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China has thrown a spanner into the recycling conveyor belt; we should take it as an opportunity, writes Gina Dempster.
I love the saying "If recycling is the answer, then we're asking the wrong question". Filling up our recycling bins won't help us make the leap to a circular economy (aka zero waste). To get to a circular economy, we're going to have to move on from the current make-use-dispose model and design out waste and pollution. Products and materials will be kept in use through repair, reuse, upgrading, remanufacturing and (in the last resort) recycling.
While an over-flowing recycling bin can make you feel like you're doing the right thing, a nearly empty bin can actually be a badge of honour. It's evidence that you've gone to the next level and cut back on the flow of single-use packaging coming in the door. (Or it could just show that you're throwing everything in the rubbish bin. If that's the case, you need some serious one-on-one intervention. Just find a kid who has the Enviroschools programme at their school, and they can explain to you why you need to change).
Understandably, China has had enough and is refusing to deal with it any more. It has introduced a "National Sword" policy banning 24 types of solid waste, including mixed plastics and paper. And they've set a contamination limit of 0.5%.
We can't overestimate the shock wave this is sending though the recycling systems of the world. Think of a hoar frost spreading instantly over the land in the movie Frozen. Suddenly, there is a massive over-supply of recycling materials. Prices have collapsed, materials are being stockpiled.
Australia has been especially hard hit. One of the biggest recycling companies, Visy, stopped accepting recycling from 22 Victorian regional councils on February 22. The Victorian state Government has come up with a $13 million "recycling crisis rescue package" to last from February to June, when council rates are expected to increase by up to 5% to keep paying for recycling. Ipswich City Council, in Queensland, is taking all its kerbside recycling straight to landfill.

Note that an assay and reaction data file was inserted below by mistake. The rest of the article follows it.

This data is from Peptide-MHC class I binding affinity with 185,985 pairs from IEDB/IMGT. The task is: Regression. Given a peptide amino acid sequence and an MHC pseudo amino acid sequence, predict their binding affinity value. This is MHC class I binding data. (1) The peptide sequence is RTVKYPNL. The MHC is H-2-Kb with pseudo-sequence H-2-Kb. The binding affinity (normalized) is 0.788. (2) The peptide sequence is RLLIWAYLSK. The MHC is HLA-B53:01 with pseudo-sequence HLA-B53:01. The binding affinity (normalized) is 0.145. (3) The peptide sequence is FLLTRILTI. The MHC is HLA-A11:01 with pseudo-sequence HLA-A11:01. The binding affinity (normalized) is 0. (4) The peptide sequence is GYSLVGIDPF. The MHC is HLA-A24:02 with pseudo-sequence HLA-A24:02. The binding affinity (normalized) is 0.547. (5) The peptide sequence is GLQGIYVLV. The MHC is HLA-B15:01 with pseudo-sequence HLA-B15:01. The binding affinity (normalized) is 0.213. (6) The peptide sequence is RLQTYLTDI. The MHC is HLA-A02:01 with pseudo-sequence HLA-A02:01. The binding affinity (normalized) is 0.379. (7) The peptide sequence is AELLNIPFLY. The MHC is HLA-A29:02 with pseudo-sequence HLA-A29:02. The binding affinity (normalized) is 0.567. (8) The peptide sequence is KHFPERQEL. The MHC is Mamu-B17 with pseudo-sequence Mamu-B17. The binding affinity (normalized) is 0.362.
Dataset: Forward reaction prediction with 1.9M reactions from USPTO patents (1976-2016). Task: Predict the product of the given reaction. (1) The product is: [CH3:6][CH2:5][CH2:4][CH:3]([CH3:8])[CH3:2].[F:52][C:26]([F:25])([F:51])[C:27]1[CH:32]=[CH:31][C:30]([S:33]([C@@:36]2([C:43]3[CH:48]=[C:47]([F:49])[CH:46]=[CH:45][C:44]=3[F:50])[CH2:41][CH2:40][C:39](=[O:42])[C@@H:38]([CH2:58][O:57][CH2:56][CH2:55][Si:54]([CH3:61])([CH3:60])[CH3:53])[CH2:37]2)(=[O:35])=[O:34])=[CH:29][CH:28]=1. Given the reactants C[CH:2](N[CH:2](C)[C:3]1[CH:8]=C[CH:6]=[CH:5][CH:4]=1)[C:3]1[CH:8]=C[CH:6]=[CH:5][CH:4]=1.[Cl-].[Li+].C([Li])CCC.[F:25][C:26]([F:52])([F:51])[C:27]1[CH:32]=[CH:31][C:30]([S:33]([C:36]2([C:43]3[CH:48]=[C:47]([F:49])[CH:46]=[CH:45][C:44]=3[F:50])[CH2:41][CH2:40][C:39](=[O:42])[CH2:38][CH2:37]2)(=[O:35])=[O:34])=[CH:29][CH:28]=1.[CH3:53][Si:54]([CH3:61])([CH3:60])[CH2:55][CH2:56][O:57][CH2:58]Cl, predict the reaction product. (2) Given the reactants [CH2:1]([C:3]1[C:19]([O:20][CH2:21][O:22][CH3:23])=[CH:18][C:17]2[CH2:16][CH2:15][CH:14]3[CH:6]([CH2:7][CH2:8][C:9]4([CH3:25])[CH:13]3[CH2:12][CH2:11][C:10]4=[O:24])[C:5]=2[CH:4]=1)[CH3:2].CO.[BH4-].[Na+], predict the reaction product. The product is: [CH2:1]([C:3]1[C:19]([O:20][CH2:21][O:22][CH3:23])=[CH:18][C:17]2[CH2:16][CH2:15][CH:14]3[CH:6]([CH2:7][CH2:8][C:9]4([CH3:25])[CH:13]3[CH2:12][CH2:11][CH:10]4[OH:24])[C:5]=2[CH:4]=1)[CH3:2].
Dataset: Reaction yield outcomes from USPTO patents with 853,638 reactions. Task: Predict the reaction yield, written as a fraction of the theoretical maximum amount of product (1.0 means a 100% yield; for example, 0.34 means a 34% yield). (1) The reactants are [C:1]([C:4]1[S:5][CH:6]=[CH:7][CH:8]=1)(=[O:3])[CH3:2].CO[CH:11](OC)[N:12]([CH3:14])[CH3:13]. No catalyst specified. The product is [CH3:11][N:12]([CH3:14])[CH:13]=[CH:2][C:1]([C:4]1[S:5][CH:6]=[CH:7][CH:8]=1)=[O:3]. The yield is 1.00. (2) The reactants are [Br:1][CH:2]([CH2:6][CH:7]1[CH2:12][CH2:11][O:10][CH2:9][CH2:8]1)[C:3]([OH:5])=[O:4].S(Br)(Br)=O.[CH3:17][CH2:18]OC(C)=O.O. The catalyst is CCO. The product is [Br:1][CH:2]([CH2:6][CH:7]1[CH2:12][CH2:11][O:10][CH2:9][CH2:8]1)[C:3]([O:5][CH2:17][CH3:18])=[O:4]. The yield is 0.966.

New Zealand is feeling the pain too, with recyclers stockpiling plastics and paper. The pain is a warning that the system is under a massive amount of stress. Recycling, the way we're doing it, doesn't live up to our expectations. What do we need to do to prop up the world's recycling system and keep it working while we transition to a circular economy?
In the past, setting very low contamination targets hasn't been a priority for many recyclers, or for the councils who specify kerbside recycling contracts. This is now going to change. Better designed collection systems and processing systems will be the end result of the push for quality recycling, which is a good thing for the industry and for everyone putting out their recycling.
Secondly, we need more onshore reprocessing of recycling. We have only a tiny number of reprocessors in New Zealand, as it's been very hard to compete with China over the past decade. China has been like a massive magnet sucking nearly all the world's recycling into its force field.